McAnulty fronts up for questions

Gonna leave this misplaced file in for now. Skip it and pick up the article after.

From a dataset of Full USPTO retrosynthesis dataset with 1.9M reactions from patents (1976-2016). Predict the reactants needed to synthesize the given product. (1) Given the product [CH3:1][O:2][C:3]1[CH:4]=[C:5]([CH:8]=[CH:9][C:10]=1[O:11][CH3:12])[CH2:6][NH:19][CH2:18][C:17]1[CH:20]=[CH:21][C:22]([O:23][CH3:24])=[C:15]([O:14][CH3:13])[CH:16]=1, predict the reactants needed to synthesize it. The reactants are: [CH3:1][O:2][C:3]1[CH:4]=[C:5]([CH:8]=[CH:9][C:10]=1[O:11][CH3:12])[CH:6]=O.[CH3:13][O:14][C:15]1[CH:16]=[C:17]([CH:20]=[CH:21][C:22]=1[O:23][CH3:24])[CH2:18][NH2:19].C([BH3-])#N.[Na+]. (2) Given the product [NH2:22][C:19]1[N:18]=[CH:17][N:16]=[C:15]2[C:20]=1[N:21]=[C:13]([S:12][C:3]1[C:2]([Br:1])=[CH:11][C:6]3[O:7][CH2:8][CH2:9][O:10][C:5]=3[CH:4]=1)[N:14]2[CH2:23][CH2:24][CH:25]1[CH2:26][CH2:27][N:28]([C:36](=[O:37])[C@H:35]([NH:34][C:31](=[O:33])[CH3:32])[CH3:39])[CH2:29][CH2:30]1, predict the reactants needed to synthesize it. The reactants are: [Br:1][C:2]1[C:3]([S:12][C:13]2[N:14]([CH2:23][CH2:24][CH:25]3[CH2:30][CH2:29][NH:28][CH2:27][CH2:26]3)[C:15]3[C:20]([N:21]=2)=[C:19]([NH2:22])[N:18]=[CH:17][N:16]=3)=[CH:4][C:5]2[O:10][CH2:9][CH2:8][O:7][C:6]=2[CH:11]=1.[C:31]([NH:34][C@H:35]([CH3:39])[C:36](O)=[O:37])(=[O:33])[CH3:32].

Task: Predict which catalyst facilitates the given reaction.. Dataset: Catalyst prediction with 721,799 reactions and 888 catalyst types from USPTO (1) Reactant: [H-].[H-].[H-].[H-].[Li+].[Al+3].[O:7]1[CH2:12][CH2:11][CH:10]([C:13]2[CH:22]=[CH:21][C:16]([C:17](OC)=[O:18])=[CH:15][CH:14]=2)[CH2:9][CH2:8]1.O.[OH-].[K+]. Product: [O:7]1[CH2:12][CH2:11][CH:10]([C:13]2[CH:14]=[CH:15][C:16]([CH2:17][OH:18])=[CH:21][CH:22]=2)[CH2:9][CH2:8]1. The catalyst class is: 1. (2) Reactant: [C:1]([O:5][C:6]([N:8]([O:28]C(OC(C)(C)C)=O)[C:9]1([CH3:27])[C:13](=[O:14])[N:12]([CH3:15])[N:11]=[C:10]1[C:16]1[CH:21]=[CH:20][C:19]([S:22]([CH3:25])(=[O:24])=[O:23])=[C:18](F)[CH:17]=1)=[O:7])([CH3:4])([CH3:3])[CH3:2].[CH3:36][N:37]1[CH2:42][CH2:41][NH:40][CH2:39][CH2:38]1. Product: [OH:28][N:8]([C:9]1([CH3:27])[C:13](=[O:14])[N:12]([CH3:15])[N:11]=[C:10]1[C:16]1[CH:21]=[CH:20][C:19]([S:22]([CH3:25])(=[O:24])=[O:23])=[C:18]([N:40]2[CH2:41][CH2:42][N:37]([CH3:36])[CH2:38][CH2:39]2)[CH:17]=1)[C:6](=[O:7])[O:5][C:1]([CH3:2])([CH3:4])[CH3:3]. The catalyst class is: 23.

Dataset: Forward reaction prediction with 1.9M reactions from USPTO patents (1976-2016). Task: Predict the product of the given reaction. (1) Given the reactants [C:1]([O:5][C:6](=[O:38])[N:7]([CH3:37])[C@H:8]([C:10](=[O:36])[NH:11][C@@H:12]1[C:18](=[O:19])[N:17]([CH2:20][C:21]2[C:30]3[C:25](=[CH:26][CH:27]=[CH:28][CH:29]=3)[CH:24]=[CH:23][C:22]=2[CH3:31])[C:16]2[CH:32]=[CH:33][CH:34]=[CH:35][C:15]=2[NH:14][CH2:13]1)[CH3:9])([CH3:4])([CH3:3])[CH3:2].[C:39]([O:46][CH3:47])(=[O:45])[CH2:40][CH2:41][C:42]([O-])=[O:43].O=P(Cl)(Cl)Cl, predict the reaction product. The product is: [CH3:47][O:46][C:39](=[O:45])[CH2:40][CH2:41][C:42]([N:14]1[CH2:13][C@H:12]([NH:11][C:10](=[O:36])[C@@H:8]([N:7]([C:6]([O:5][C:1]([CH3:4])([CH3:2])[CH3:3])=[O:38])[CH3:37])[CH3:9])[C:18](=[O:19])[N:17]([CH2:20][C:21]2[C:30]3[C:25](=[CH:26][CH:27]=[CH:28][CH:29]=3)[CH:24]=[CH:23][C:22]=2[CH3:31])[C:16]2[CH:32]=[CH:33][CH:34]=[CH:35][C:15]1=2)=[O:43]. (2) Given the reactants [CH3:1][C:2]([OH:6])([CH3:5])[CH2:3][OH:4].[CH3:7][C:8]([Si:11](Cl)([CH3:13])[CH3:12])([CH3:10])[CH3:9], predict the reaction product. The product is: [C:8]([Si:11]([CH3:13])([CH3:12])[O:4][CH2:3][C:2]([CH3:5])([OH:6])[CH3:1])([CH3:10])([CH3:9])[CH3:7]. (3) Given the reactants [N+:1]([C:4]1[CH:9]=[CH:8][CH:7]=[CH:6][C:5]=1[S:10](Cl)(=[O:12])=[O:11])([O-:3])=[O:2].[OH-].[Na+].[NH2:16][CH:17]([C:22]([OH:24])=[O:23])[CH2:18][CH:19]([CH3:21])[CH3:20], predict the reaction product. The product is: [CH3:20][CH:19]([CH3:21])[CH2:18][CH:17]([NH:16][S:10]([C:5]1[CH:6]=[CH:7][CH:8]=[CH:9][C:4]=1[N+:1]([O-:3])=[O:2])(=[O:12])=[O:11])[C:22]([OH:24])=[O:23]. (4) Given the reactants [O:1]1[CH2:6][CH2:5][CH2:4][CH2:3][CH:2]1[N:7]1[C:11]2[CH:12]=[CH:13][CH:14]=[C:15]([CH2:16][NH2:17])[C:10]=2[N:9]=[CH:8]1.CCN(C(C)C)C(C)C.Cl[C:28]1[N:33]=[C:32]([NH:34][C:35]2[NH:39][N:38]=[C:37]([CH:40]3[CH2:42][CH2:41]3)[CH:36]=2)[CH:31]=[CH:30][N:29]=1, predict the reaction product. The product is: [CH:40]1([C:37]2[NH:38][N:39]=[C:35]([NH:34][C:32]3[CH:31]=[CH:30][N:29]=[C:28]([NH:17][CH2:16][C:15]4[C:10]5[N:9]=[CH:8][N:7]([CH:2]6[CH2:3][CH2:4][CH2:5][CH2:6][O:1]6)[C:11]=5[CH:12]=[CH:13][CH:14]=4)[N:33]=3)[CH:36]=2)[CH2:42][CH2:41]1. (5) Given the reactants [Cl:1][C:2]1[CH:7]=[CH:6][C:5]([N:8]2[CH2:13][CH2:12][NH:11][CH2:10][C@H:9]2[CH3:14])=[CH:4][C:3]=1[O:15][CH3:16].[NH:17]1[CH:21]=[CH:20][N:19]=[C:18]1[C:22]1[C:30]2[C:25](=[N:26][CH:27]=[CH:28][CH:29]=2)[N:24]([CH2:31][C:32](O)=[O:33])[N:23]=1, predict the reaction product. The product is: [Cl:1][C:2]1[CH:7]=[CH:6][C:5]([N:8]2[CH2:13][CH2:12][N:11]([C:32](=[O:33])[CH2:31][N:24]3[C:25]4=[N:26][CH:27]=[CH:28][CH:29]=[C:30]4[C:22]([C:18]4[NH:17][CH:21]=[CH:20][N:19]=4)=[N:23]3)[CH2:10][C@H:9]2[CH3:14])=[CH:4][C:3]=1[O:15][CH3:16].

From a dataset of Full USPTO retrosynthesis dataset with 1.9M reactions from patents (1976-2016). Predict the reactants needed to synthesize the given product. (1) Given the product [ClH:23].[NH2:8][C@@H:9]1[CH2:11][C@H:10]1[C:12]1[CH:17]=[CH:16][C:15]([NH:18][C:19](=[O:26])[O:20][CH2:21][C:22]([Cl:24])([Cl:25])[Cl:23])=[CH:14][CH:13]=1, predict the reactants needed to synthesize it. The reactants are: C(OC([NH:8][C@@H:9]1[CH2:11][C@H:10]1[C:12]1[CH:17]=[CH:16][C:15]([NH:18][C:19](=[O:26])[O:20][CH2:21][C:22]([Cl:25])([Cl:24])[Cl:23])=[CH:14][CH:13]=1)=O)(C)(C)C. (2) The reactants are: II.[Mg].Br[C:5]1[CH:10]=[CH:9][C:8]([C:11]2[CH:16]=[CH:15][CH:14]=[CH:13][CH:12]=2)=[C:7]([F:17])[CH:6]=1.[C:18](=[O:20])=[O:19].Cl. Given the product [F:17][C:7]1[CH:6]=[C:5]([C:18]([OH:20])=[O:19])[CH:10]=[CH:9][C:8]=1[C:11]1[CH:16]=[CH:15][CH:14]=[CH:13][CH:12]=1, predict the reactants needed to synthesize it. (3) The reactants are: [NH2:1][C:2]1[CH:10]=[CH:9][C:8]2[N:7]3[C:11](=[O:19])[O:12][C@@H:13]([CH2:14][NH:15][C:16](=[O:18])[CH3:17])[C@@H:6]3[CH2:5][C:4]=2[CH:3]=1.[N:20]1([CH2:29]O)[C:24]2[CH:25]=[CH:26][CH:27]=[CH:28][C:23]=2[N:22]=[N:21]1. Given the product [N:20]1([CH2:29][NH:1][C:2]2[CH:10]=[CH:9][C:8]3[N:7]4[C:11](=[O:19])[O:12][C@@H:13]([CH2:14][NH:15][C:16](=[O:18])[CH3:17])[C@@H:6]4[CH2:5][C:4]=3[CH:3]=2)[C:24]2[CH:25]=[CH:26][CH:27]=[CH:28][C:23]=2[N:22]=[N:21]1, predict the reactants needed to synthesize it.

Wairarapa MP Kieran McAnulty held two meetings with the public in Dannevirke May 26 and 27, the first speaking to Grey Power and the second to interested citizens at the Tararua Business Hub. His purpose was two-fold — disseminating information about government policy post budget and gauging the feel and concerns of the electorate. He opened with a feel-good summary of New Zealand’s position in the world — the largest economic growth and lowest unemployment in the OECD — the top 23 world economies — and up there with Taiwan as the best managed countries in the fight against Covid-19. He outlined the three priorities in the budget: ■ To continue to keep NZ safe from Covid-19; ■ To accelerate economic recovery; ■ To lay the foundations for the future addressing key issues like housing affordability, child poverty and climate change response. These were some of the issues asked about at the Tararua Business Hub when a group of 25+ local business and retired people came armed with questions. Increasing welfare payments was his first issue, McAnulty saying it corrects a wrong by returning their levels to 1991 relative to the economy. He said the increases would also be spent in the local economy stimulating it. Worries about dropping dairy and sheep/beef exports by volume although not by price was countered by his government’s concentration on building trading partnerships with the likes of the UK and EU, selling our brand as environmentally efficient in a globally conscious world. Concerns about electricity supply with e-vehicles increasingly encouraged was raised by Horizon’s Regional Councillor Allan Benbow pointing out the trend for the percentage of renewable power to drop in recent years. This drew a confirmation that the plan was to be 100 per cent renewable by 2030 through the promotion of wind farms like that planned in the Puketois, directing power until now used at Tiwai Point and rationalisation of the structure. Orchards in the Hawke’s Bay being taken out due to a lack of pickers drew a response that 500 spots for island workers from the Australian MIQ allocation had been available and more were planned. This led to a complaint from Community Board member Terry Hynes about the huge wait for overseas workers on work permits being unable to gain citizenship due to delays by Immigration. Acknowledging Terry’s huge efforts in this regard McAnulty said there was a priority to confirm the best people and those waiting “were safe in New Zealand” while applying. Great concern about the transition from District Health Boards to the new structure was voiced by Councillor Sharon Wards wanting to know when the new structure would be in place and an assurance no services already operating will be lost, especially mental health. McAnulty asked for a letter outlining specifics for Tararua to take to the Health Ministry and promised the new structure would be announced by year’s end. Budget drops in funding for the police and road safety were raised especially with increased violence and shootings, McAnulty saying the huge increase in police funding last year to put 1800 new police on the beat was a one-off and funding is returning to previous years. He said gangs evicted from Australia were a major problem but police successes were as numerous as gang shootings and police should publicise this more. Social Housing drew the most significant response from McAnulty announcing that two staff from Kainga Ora the Social Housing Ministry would soon be working in Tararua to find suitable sites for social housing. (See related article) In terms of the housing shortage, great concern was expressed at the lack of materials, tradies and land currently available to remedy the issue, McAnulty saying there should be a Royal Commission into the supply of materials because NZ businesses were closing when demand has never been stronger. As for tradies, he said the government has increased incentives for apprentices and there are more in training than in a lifetime. He said the government is aware many tradies will retire in the next decade and they need to pass on their knowledge before that happens. Land shortages for housing was covered, McAnulty saying the RMA will take some time to be revised. “To get it right for the next 50 years is one of the biggest legacies we can leave,” he said. He favours both government and private spending for new housing, saying the Bright Line policy is already starting to turn investors into building houses rather than buying existing ones. The sad state of wool drew comments that Minister of Agriculture Damian O’Connor had started a programme to encourage new products from wool like insulation and to promote wool globally as an eco-friendly product. Concern about the withdrawal of banking services from rural towns was shared by the MP, especially concerned for the elderly and local businesses It drew some information from McAnulty about the Banking Hub being trialled at Martinborough, saying the town has one of the highest tourism spends in NZ and after initial problems and the addition of a coin/cash service the hub is starting to work better and it could be the prototype for the nation starting with expansions to Pahiatua and Waipukurau.